Prometheus metrics at 37signals

Prometheus metrics at 37signals

How we use Prometheus to ingest, store, and alert based on metrics.

The Ops team at 37signals has successfully brought our apps off the cloud and back home. In addition to moving the apps, we must ensure proper observability is available in our data centers.

Robust and detailed observability is mission-critical. It directly impacts how quickly we respond to and fix outages. It focuses our attention and gives us up-to-date information when debugging an ongoing incident.

In this blog post, I will share more about how we use Prometheus to properly ingest, store, and alert based on metrics in a way we can confidently migrate and manage infrastructure and applications on-prem. It’s the first post in the On-prem observability series.


Prometheus is the most well-known open-source monitoring tool. It was the second project to successfully graduate on CNCF and is widely used across the industry. Initially written by the SoundCloud engineering team, it was open-sourced and joined CNCF in 2016.

It relies on an internal component named TSDB to store all the metrics in the time series format. TSDB saves the data on disk in blocks, correlating the data points with its metadata (the metric name, its labels, etc). I recommend reading the Prometheus TSDB blog post series by Ganesh Vernekar, if you wish to go deeper into how TSDB works.

Prometheus offers a Domain Specific Language (DSL) to query metrics called PromQL. It was designed to work with TSDB to filter and efficiently transform the metrics Prometheus scrapes.


Here’s an illustration of the architecture described in the coming sections1:

Prometheus architecture at 37signals

Metrics generation

There are three main ways of generating Prometheus-formatted metrics:

  1. The more convenient way is enabling the metrics exposure in a framework/application that already supports it2.
  2. It’s also possible to use the open-source Prometheus libraries for different programming languages to instrument the application and expose the metrics needed.
  3. The last option would be to use or build an open-source Prometheus exporter. This is usually selected when neither of the above options is possible.

An exporter is an application that generates the metrics by collecting the needed data in a way supported by the target application/system. For example, one could use SQL queries to build a mysql_exporter and generate metrics from MySQL using a standard DB connection.

We rely on yabeda and its adapters to instrument our Ruby on Rails apps and also run a bunch of Prometheus exporters so we can have a more comprehensive view of our infrastructure. An extensive list of exporters available can be found here.

How we run Prometheus

The Prometheus ecosystem supports a lot of different approaches for running it.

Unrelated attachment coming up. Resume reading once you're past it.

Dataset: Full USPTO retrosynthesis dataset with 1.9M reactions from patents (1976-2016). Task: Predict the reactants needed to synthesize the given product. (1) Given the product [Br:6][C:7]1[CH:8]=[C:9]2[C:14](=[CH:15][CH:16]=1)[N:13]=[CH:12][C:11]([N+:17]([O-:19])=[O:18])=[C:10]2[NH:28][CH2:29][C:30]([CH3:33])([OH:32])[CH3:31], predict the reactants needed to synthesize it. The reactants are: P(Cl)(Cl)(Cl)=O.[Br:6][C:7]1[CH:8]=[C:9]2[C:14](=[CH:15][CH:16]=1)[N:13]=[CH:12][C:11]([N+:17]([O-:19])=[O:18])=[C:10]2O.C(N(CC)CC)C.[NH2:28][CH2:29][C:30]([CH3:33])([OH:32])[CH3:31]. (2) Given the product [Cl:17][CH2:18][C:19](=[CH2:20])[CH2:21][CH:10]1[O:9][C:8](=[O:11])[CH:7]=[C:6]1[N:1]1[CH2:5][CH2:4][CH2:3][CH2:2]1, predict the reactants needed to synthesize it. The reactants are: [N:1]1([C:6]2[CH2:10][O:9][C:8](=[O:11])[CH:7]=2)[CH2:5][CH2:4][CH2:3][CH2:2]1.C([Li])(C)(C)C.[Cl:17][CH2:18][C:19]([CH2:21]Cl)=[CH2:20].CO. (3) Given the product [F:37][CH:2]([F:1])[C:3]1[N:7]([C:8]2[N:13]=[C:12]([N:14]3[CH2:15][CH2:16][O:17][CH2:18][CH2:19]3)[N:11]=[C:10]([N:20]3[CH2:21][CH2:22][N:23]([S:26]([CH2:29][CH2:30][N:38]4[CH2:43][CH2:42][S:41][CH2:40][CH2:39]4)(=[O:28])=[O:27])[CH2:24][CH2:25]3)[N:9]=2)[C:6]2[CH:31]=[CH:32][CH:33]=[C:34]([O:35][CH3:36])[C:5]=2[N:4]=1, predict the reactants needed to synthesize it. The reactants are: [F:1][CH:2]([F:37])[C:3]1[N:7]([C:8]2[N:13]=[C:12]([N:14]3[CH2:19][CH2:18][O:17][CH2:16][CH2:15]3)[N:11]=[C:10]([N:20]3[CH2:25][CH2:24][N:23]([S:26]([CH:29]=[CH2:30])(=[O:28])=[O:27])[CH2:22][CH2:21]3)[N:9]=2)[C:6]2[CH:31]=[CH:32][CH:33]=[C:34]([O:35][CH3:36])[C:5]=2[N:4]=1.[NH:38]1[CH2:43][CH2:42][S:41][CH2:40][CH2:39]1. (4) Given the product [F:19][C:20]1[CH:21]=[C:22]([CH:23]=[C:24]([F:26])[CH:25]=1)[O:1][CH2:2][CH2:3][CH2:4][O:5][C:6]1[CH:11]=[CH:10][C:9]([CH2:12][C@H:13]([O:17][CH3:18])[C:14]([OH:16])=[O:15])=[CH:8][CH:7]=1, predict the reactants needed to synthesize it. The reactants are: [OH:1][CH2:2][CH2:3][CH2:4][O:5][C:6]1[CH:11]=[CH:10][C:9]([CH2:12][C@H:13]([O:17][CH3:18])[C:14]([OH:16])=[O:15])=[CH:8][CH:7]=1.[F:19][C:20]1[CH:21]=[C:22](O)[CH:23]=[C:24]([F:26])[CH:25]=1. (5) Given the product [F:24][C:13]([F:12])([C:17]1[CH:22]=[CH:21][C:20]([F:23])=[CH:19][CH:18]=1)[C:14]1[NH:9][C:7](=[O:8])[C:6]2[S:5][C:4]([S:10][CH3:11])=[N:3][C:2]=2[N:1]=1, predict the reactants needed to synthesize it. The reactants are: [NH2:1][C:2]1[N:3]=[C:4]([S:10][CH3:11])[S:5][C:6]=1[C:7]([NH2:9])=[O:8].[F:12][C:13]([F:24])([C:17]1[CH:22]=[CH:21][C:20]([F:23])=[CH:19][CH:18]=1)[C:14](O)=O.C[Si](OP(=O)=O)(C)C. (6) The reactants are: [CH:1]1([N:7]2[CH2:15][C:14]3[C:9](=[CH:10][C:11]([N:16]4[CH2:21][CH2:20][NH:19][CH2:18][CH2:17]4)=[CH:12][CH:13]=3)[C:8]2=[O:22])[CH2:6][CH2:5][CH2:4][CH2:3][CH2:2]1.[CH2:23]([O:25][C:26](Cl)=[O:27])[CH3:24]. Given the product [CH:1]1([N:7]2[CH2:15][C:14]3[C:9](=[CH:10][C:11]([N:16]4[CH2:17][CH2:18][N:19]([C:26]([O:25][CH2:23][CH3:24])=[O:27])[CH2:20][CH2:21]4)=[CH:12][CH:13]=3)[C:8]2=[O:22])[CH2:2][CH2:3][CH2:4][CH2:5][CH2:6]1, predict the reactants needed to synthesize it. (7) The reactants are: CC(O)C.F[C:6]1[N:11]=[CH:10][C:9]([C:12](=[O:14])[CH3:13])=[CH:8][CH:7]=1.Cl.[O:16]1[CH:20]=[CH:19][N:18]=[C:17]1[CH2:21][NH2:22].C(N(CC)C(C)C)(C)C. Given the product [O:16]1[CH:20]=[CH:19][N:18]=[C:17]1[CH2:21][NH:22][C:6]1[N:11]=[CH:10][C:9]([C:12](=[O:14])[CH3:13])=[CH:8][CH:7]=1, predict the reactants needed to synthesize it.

Generally, we run stateful infrastructure tools on top of KVM virtual machines. We heavily rely on Chef to manage our hosts and guests, including those running Prometheus.

To accomplish this, we built an internal Chef Cookbook responsible for installing, configuring, and running Prometheus. It creates the users and groups needed, downloads and copies the binary to the desired location, configures Prometheus and sets up the systemd service.

On top of that, it also configures and runs some Prometheus exporters that export data in a one-to-many setup, like the blackbox_exporter.

Here’s an example systemd service definition similar to what we use:

 ExecStart=/usr/local/bin/prometheus \
 --storage.tsdb.path=/var/lib/prometheus \
 --storage.tsdb.retention.time=30d \
 --storage.tsdb.retention.size=0 \
 --web.listen-address= \
 --web.external-url= \
 --storage.tsdb.min-block-duration=2h \
 --storage.tsdb.max-block-duration=2h \

You may notice that we configure a short retention time here because we also use Thanos. It allows us to keep a shorter retention time on Prometheus and store long-term data in an object store backend.

Metrics collection

Prometheus uses a pull-based approach for metrics collection3. This means that it reaches the applications and exporters to read the data generated by them instead of processing data sent in. This process is called scraping and is configured as part of setting up the instance. There are several different service discovery mechanisms available.

Since we use Chef to manage most of our infrastructure, we utilize its ability to search for nodes based on different criteria to provide this information to Prometheus using the file_sd service discovery configuration.

Here’s a sample ruby code to illustrate this:

# Using Chef::DSL::DataQuery
# Some code omitted for simplicity
targets = []
nodes = search(:node, "fqdn:prefix*").sort
nodes.each do |node|
 targets << {
 target: "#{}:9090", # We need to specify a port to be scraped
 exporter: "exporter1",
 labels: {
 labelA: "valueA",
 labelB: "valueB",
 job: "exporter1",
 datacenter: "dc1",

template '/etc/prometheus/file_sd/targets.json' do
 source 'chef_nodes.json.erb'
 targets: targets

And the chef_nodes.json.erb template file:

 <% @targets.each_with_index do |target, index| %>
 "targets": [